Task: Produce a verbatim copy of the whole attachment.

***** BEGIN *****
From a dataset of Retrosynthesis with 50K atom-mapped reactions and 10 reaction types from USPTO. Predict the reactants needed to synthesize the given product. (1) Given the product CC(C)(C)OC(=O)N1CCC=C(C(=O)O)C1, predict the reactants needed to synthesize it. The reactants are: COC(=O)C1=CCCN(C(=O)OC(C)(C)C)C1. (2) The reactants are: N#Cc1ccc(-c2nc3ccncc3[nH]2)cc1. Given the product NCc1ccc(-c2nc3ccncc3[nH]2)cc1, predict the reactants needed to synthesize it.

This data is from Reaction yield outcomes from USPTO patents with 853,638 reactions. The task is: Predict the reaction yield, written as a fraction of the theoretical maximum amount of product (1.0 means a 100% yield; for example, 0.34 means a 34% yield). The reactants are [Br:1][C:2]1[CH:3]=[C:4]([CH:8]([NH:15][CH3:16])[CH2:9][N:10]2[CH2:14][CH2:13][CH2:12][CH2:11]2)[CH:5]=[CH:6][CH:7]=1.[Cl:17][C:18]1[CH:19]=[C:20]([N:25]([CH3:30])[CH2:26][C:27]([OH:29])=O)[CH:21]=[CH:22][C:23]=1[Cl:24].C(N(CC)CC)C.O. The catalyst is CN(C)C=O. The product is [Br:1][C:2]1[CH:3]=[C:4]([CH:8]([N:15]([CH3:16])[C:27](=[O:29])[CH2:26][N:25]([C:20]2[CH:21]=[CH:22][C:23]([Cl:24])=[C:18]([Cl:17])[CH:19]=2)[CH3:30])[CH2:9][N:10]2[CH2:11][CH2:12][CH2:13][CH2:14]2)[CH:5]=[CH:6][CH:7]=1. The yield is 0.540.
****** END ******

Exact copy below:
From a dataset of Retrosynthesis with 50K atom-mapped reactions and 10 reaction types from USPTO. Predict the reactants needed to synthesize the given product. (1) Given the product CC(C)(C)OC(=O)N1CCC=C(C(=O)O)C1, predict the reactants needed to synthesize it. The reactants are: COC(=O)C1=CCCN(C(=O)OC(C)(C)C)C1. (2) The reactants are: N#Cc1ccc(-c2nc3ccncc3[nH]2)cc1. Given the product NCc1ccc(-c2nc3ccncc3[nH]2)cc1, predict the reactants needed to synthesize it.

This data is from Reaction yield outcomes from USPTO patents with 853,638 reactions. The task is: Predict the reaction yield, written as a fraction of the theoretical maximum amount of product (1.0 means a 100% yield; for example, 0.34 means a 34% yield). The reactants are [Br:1][C:2]1[CH:3]=[C:4]([CH:8]([NH:15][CH3:16])[CH2:9][N:10]2[CH2:14][CH2:13][CH2:12][CH2:11]2)[CH:5]=[CH:6][CH:7]=1.[Cl:17][C:18]1[CH:19]=[C:20]([N:25]([CH3:30])[CH2:26][C:27]([OH:29])=O)[CH:21]=[CH:22][C:23]=1[Cl:24].C(N(CC)CC)C.O. The catalyst is CN(C)C=O. The product is [Br:1][C:2]1[CH:3]=[C:4]([CH:8]([N:15]([CH3:16])[C:27](=[O:29])[CH2:26][N:25]([C:20]2[CH:21]=[CH:22][C:23]([Cl:24])=[C:18]([Cl:17])[CH:19]=2)[CH3:30])[CH2:9][N:10]2[CH2:11][CH2:12][CH2:13][CH2:14]2)[CH:5]=[CH:6][CH:7]=1. The yield is 0.540.